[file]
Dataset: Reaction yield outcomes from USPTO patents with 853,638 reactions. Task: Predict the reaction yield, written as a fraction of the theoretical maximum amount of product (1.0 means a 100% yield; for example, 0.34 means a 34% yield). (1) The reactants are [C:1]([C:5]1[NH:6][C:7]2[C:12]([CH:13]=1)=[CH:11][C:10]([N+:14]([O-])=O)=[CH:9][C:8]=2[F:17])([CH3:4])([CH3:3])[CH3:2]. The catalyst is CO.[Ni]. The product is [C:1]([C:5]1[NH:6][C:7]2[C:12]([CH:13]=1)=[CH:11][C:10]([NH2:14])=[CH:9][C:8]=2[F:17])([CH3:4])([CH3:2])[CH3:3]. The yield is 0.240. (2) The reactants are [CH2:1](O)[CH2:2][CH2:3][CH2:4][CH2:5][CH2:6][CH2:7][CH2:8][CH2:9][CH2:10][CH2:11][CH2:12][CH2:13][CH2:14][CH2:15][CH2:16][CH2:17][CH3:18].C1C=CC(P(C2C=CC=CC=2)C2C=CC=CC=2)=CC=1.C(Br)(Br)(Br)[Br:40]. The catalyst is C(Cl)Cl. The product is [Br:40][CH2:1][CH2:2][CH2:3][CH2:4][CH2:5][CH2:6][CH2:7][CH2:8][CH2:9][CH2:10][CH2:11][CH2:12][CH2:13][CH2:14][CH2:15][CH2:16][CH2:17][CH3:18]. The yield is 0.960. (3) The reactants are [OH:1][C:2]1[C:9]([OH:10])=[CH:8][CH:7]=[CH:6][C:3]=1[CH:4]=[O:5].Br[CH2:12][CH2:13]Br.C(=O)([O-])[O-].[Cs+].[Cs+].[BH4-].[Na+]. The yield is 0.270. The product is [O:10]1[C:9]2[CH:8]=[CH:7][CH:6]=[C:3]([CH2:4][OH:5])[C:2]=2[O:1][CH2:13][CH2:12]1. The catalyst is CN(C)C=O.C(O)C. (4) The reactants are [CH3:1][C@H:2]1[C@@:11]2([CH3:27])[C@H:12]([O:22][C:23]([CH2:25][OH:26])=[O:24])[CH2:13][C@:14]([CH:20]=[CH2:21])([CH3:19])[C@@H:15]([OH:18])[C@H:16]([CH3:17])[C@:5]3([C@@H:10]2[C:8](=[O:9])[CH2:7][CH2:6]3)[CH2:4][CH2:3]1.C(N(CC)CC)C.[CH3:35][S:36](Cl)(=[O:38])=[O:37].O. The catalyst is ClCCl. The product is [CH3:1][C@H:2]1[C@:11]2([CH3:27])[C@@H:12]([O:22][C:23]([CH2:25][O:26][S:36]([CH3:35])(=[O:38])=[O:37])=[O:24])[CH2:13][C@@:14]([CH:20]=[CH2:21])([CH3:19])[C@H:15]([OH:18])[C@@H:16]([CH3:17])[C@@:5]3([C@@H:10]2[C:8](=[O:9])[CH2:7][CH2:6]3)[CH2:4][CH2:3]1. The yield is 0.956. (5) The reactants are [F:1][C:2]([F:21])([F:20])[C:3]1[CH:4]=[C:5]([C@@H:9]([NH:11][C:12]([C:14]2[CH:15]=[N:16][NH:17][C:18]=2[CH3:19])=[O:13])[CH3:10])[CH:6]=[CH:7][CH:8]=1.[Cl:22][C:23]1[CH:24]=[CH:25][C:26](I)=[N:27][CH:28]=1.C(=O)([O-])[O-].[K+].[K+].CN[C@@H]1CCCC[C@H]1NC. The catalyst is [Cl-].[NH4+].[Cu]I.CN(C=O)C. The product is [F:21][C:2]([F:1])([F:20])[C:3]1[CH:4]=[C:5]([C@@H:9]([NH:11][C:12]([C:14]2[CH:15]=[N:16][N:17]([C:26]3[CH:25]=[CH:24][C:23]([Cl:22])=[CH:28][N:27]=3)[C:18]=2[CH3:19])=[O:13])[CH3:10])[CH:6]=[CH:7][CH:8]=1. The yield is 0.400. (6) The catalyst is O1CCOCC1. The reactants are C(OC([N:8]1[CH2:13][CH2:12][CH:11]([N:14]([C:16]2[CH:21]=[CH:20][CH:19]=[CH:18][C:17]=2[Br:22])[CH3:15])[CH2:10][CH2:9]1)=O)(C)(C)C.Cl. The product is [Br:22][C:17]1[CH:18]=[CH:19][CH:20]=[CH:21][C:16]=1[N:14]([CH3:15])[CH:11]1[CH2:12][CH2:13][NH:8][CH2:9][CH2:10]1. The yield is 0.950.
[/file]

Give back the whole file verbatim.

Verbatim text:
Dataset: Reaction yield outcomes from USPTO patents with 853,638 reactions. Task: Predict the reaction yield, written as a fraction of the theoretical maximum amount of product (1.0 means a 100% yield; for example, 0.34 means a 34% yield). (1) The reactants are [C:1]([C:5]1[NH:6][C:7]2[C:12]([CH:13]=1)=[CH:11][C:10]([N+:14]([O-])=O)=[CH:9][C:8]=2[F:17])([CH3:4])([CH3:3])[CH3:2]. The catalyst is CO.[Ni]. The product is [C:1]([C:5]1[NH:6][C:7]2[C:12]([CH:13]=1)=[CH:11][C:10]([NH2:14])=[CH:9][C:8]=2[F:17])([CH3:4])([CH3:2])[CH3:3]. The yield is 0.240. (2) The reactants are [CH2:1](O)[CH2:2][CH2:3][CH2:4][CH2:5][CH2:6][CH2:7][CH2:8][CH2:9][CH2:10][CH2:11][CH2:12][CH2:13][CH2:14][CH2:15][CH2:16][CH2:17][CH3:18].C1C=CC(P(C2C=CC=CC=2)C2C=CC=CC=2)=CC=1.C(Br)(Br)(Br)[Br:40]. The catalyst is C(Cl)Cl. The product is [Br:40][CH2:1][CH2:2][CH2:3][CH2:4][CH2:5][CH2:6][CH2:7][CH2:8][CH2:9][CH2:10][CH2:11][CH2:12][CH2:13][CH2:14][CH2:15][CH2:16][CH2:17][CH3:18]. The yield is 0.960. (3) The reactants are [OH:1][C:2]1[C:9]([OH:10])=[CH:8][CH:7]=[CH:6][C:3]=1[CH:4]=[O:5].Br[CH2:12][CH2:13]Br.C(=O)([O-])[O-].[Cs+].[Cs+].[BH4-].[Na+]. The yield is 0.270. The product is [O:10]1[C:9]2[CH:8]=[CH:7][CH:6]=[C:3]([CH2:4][OH:5])[C:2]=2[O:1][CH2:13][CH2:12]1. The catalyst is CN(C)C=O.C(O)C. (4) The reactants are [CH3:1][C@H:2]1[C@@:11]2([CH3:27])[C@H:12]([O:22][C:23]([CH2:25][OH:26])=[O:24])[CH2:13][C@:14]([CH:20]=[CH2:21])([CH3:19])[C@@H:15]([OH:18])[C@H:16]([CH3:17])[C@:5]3([C@@H:10]2[C:8](=[O:9])[CH2:7][CH2:6]3)[CH2:4][CH2:3]1.C(N(CC)CC)C.[CH3:35][S:36](Cl)(=[O:38])=[O:37].O. The catalyst is ClCCl. The product is [CH3:1][C@H:2]1[C@:11]2([CH3:27])[C@@H:12]([O:22][C:23]([CH2:25][O:26][S:36]([CH3:35])(=[O:38])=[O:37])=[O:24])[CH2:13][C@@:14]([CH:20]=[CH2:21])([CH3:19])[C@H:15]([OH:18])[C@@H:16]([CH3:17])[C@@:5]3([C@@H:10]2[C:8](=[O:9])[CH2:7][CH2:6]3)[CH2:4][CH2:3]1. The yield is 0.956. (5) The reactants are [F:1][C:2]([F:21])([F:20])[C:3]1[CH:4]=[C:5]([C@@H:9]([NH:11][C:12]([C:14]2[CH:15]=[N:16][NH:17][C:18]=2[CH3:19])=[O:13])[CH3:10])[CH:6]=[CH:7][CH:8]=1.[Cl:22][C:23]1[CH:24]=[CH:25][C:26](I)=[N:27][CH:28]=1.C(=O)([O-])[O-].[K+].[K+].CN[C@@H]1CCCC[C@H]1NC. The catalyst is [Cl-].[NH4+].[Cu]I.CN(C=O)C. The product is [F:21][C:2]([F:1])([F:20])[C:3]1[CH:4]=[C:5]([C@@H:9]([NH:11][C:12]([C:14]2[CH:15]=[N:16][N:17]([C:26]3[CH:25]=[CH:24][C:23]([Cl:22])=[CH:28][N:27]=3)[C:18]=2[CH3:19])=[O:13])[CH3:10])[CH:6]=[CH:7][CH:8]=1. The yield is 0.400. (6) The catalyst is O1CCOCC1. The reactants are C(OC([N:8]1[CH2:13][CH2:12][CH:11]([N:14]([C:16]2[CH:21]=[CH:20][CH:19]=[CH:18][C:17]=2[Br:22])[CH3:15])[CH2:10][CH2:9]1)=O)(C)(C)C.Cl. The product is [Br:22][C:17]1[CH:18]=[CH:19][CH:20]=[CH:21][C:16]=1[N:14]([CH3:15])[CH:11]1[CH2:12][CH2:13][NH:8][CH2:9][CH2:10]1. The yield is 0.950.